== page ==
I had determined to sample (what I had deemed) the most intriguing and original creations Mike was offering that day. This included the WOOPIGHOTdog with “bacon!,” slaw, onion, bbq sauce, and sriracha. Secondly, the CAPITALdog with cream cheese slathered on the bun, relish, and sport peppers. A bag of Lay’s potato chips and a bottle of soda rounded out my meal, putting me back just around $11.
And here’s the thing. The hot dogs are fine. They’re not awful, they’re not even bad. They’re fine. The same way a hot dog at the ball park is fine. The same way your half-wit uncle’s 4th of July cookout hot dogs are fine. Your Cub Scout campfire hot dogs are fine. So it is with Hot Dog Mike.
The greatest food day of the year has come and gone. Wipe away your tears, friends. It will be back next year. Right now it’s time to focus on buying as much as you can, as fast as you can, no matter the cost.
Seriously though, what did you eat yesterday? Please tell me there was pie…it would be a crime if you did not eat pie yesterday.
Maybe even more importantly, how are you utilizing your leftovers? I’m sure some of you have some good uses for that turkey.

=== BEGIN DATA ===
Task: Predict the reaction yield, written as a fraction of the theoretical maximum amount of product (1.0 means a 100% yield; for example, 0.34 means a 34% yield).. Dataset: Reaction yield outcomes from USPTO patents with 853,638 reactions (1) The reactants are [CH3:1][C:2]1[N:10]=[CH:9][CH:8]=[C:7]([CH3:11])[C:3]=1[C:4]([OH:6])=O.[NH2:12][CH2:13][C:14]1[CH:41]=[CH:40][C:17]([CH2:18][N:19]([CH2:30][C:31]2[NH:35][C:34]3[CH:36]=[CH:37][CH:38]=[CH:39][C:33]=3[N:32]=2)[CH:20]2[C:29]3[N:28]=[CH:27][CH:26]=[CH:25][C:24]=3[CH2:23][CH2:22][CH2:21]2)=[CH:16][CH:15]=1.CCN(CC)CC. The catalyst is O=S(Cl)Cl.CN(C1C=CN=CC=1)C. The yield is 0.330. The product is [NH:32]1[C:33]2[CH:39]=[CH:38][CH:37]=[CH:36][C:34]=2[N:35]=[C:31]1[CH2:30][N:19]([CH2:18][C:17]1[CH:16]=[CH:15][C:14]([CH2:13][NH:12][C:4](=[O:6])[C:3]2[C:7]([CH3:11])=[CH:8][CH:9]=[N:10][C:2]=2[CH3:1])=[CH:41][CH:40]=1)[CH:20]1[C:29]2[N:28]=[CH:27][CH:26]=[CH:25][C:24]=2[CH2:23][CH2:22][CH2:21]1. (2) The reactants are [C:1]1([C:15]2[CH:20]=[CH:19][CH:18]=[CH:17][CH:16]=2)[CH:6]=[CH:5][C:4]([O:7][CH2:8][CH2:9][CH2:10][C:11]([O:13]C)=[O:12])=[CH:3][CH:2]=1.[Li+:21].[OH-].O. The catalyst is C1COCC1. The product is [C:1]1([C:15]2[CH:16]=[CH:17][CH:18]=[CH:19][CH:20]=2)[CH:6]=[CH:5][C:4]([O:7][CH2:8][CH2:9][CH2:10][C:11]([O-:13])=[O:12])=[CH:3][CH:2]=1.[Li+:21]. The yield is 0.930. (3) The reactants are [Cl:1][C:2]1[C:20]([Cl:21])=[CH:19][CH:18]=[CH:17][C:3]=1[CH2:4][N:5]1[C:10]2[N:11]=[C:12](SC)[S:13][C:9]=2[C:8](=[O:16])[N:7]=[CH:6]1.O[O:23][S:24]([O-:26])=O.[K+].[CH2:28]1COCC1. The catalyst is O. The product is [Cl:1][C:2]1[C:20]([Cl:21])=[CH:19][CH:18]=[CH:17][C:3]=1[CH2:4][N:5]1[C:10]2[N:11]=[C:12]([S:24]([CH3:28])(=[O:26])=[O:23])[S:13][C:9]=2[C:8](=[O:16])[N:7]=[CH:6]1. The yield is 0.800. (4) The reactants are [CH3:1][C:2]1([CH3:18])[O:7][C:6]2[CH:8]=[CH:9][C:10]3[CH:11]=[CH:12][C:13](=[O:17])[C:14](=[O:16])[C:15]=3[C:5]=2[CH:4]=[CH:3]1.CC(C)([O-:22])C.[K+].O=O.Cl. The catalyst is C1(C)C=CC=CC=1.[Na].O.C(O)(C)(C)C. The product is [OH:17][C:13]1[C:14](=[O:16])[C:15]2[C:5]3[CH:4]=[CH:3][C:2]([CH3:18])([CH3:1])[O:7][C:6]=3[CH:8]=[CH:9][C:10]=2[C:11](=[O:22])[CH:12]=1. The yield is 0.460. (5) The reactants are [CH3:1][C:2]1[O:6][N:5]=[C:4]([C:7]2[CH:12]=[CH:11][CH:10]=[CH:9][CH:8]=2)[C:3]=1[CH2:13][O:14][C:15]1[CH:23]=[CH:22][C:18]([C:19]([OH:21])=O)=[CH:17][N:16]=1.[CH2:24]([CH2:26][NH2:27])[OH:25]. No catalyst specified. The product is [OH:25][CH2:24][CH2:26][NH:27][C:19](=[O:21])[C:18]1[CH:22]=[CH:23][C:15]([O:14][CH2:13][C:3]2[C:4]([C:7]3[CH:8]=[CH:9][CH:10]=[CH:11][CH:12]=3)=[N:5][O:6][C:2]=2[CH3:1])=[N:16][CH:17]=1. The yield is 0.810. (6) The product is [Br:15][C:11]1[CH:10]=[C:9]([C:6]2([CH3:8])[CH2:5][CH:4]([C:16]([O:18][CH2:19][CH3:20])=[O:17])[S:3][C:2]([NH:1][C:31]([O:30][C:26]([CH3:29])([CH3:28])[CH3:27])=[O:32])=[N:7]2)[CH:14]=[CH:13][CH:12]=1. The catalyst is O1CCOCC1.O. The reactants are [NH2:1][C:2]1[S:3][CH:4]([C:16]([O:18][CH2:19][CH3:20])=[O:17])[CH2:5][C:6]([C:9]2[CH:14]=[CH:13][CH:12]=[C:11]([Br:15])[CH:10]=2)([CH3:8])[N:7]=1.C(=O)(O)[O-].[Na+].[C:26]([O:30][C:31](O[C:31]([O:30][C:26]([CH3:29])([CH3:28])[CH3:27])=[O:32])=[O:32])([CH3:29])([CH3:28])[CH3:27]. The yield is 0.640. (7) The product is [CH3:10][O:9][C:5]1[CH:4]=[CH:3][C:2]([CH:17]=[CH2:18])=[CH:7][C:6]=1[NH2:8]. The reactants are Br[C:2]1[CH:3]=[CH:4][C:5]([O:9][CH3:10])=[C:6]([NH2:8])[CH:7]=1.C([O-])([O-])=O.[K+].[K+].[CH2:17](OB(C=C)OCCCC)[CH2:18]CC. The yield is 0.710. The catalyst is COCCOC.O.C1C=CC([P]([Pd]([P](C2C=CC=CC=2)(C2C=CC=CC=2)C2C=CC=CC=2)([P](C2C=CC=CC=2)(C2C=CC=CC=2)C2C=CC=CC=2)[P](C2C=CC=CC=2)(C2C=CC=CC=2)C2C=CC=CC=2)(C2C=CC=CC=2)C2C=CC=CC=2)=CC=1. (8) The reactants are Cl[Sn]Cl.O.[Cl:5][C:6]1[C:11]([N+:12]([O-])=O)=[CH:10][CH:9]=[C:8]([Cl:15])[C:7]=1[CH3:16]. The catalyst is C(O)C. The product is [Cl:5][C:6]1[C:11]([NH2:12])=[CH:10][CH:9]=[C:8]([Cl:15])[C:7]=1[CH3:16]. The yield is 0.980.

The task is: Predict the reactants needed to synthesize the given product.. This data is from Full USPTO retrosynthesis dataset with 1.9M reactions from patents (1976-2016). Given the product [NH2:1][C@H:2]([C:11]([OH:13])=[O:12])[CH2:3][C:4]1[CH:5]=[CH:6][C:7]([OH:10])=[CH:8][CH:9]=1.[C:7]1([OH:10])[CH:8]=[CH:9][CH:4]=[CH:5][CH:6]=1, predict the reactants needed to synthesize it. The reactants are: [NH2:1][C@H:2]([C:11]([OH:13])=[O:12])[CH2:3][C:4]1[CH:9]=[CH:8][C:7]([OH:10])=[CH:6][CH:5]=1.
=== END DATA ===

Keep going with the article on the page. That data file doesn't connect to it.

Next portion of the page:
With all your family in town this weekend, please, eat local. Your local restaurants are working extra hard this time of year to feed this city, and they deserve your support.
And so, once again, we ask for your cherished feedback…what you’re eating, where it’s happening, what you like, and what you despise. We want to hear it all. Go time.
It’s probably natural to ask yourself, after all is said and done, “ Is all this push towards ‘eat local' really worth it?” It’s often a little more expensive, it’s likely a little less convenient. It’s simple rounding up all the items on your shopping list at one big discount mega-mart—it’s open 24 hours a day, you can pick up more windshield wiper fluid at the same time, and you can probably even get away with shopping in your pajamas. Is it worth hunting down your local farmers to acquire your weekly needs? Am I just doing it because it makes me “feel good” inside?
I imagine that’s a question everyone must answer individually. But allow me to offer my two cents—when it comes to turkeys, buying local, from our own Freckle Face Farm is a very worthwhile investment.